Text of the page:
There was no immediate claim of responsibility for the twin car bombs, but they bore the hallmarks of Boko Haram.
Two car bombs exploded at a bustling bus terminal and market in Nigeria’s central city of Jos on Tuesday, killing at least 46 people and wounding dozens.
There was no immediate claim of responsibility for the twin car bombs, but they bore the hallmarks of Boko Haram, the Islamic extremist group that abducted nearly 300 schoolgirls last month.
The second blast came half an hour after the first, killing some of the rescue workers who had rushed to the scene, which was obscured by billows of black smoke.
Dozens of bodies and body parts were covered in grain that had been loaded in the second car bomb, witnesses said. A Terminus Market official said he helped remove 50 casualties, most of them dead. He spoke on condition of anonymity because he is not allowed to give information to reporters.
“It’s horrifying, terrible,” said Mark Lipdo of the Stefanos Foundation, a Christian charity based in Jos, who could smell burning human flesh.
At least 46 people were killed and dozens wounded, according to Superintendent Felicia Anslem Ali, police spokeswoman for Plateau state.
Photographs showed a woman’s body, her legs blown off and her hand reaching out of the flames, on the edge of an inferno consuming other bodies. Another woman, unconscious and wrapped in a brightly coloured cloth, was being carried away in a wheelbarrow on a road strewn with glass shards.
Tensions have been rising between Christians and Muslims in Jos, the capital of Plateau state in Nigeria’s Middle Belt region that divides the country into the predominantly Muslim north and Christian south. It is a flashpoint for religious violence.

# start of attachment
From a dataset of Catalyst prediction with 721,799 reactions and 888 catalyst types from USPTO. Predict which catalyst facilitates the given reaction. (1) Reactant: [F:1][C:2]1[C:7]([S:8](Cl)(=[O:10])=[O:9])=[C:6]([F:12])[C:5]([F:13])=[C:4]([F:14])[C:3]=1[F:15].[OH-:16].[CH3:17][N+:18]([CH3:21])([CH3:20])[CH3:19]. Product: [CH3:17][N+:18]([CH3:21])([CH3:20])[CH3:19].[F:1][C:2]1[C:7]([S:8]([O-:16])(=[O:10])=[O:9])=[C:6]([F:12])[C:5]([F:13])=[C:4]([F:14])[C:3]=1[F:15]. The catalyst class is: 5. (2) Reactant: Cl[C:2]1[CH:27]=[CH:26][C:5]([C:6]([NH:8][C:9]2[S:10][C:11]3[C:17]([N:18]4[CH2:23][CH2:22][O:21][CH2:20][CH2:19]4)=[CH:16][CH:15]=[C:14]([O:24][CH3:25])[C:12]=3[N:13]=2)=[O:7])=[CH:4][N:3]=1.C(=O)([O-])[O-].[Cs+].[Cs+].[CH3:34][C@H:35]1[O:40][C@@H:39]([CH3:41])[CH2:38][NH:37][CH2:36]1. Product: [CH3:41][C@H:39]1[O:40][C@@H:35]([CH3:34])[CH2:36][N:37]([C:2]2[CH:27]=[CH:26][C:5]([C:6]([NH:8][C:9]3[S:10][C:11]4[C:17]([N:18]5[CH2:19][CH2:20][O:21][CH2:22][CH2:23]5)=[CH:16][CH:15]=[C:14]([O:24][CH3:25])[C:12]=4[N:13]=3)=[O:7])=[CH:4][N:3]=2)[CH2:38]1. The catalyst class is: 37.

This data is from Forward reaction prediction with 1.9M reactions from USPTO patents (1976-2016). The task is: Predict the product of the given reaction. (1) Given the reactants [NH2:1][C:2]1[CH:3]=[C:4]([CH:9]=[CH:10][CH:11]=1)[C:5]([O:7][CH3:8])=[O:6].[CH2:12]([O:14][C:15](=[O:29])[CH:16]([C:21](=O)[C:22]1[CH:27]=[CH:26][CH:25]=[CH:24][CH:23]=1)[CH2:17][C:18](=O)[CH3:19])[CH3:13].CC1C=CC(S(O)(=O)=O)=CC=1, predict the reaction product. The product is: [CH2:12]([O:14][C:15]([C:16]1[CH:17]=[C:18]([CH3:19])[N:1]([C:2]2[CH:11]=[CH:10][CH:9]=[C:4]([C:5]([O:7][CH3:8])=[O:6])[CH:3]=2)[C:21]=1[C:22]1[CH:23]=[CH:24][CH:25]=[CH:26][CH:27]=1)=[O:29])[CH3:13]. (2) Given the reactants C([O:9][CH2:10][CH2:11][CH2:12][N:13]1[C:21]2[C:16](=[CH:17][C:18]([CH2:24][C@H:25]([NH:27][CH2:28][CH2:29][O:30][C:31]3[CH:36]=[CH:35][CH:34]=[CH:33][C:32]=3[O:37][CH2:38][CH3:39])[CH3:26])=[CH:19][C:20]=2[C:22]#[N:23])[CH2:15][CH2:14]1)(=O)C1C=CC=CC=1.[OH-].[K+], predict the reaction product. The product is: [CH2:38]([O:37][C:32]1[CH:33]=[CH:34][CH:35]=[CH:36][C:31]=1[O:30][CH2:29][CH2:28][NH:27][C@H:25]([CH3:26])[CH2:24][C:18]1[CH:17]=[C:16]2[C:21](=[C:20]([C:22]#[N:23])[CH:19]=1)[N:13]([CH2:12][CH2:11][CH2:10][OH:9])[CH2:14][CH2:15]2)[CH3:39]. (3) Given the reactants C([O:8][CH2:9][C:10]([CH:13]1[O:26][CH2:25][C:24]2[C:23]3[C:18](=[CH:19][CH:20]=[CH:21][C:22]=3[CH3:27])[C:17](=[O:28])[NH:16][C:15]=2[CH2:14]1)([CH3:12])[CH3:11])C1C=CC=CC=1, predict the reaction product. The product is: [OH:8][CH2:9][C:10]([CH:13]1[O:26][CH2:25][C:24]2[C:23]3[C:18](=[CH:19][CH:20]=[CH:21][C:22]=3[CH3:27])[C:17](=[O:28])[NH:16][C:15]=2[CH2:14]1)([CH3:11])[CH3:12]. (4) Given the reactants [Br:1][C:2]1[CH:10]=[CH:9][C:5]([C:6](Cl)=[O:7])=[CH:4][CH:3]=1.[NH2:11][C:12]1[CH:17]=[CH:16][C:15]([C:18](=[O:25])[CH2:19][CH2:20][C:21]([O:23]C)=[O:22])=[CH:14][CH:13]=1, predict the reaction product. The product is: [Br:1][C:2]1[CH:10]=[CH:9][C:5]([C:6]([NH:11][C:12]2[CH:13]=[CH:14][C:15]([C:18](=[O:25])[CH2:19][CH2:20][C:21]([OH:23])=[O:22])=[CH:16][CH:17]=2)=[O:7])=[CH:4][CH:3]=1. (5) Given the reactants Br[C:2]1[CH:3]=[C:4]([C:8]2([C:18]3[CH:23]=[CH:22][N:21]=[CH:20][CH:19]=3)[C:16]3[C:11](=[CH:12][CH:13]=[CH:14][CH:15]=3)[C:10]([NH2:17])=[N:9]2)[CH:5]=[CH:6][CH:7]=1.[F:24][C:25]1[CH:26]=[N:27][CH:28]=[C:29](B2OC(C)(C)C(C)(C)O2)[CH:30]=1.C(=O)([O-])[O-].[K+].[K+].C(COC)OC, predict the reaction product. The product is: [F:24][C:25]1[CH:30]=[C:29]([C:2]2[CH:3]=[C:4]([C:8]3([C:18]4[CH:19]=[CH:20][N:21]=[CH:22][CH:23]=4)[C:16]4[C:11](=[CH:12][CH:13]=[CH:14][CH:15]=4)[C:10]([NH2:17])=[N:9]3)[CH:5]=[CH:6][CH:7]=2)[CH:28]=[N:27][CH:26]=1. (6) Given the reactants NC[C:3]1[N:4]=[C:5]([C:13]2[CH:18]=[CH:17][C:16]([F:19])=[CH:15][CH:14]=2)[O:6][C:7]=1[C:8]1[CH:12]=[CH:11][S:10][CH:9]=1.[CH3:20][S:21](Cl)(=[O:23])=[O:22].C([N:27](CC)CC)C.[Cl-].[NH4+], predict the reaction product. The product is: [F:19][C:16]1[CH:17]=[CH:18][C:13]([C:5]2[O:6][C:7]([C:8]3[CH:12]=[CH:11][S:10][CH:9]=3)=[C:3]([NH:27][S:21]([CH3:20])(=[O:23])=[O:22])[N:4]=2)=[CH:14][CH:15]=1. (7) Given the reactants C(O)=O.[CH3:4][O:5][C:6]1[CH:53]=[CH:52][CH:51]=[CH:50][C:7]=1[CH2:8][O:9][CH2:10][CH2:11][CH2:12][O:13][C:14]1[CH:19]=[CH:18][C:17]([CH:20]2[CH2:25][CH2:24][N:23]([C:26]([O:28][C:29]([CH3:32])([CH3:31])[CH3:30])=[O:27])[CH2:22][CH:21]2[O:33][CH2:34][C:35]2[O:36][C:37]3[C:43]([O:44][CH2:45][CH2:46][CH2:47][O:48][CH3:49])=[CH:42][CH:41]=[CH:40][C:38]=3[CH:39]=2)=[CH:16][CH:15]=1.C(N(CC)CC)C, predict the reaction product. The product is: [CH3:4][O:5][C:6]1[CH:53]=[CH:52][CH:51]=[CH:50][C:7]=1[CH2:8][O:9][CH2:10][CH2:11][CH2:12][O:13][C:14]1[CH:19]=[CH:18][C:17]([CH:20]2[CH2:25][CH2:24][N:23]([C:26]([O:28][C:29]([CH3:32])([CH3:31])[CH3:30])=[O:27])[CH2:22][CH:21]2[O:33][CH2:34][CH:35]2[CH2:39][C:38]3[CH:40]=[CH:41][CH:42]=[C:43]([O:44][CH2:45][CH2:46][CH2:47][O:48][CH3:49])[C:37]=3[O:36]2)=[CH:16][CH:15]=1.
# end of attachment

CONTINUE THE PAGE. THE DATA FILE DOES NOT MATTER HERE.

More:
Boko Haram has claimed other recent bomb attacks, including two separate bomb blasts in April that killed more than 120 people and wounded more than 200 in Abuja, the nation’s capital. One bomb went off at a busy bus station.
A suicide car bomber killed 25 people in northern Kano city on Monday. Police there detonated a second car bomb Monday. They said both would have killed many people but the first exploded before it reached its target of restaurants and bars in the Christian quarter of the Muslim city.
Mr. Lipdo said at least one of Tuesday’s blasts could have been averted if authorities had acted in time. He said a white van that held the first bomb was parked for hours in the market place, raising suspicions of vendors and others who reported it to the authorities, but nothing was done.
President Goodluck Jonathan extended sympathies to affected families and said in a statement that he “assures all Nigerians that the government remains fully committed to winning the war against terror.”
“This administration will not be cowed by the atrocities of enemies of human progress and civilisation,” the statement said.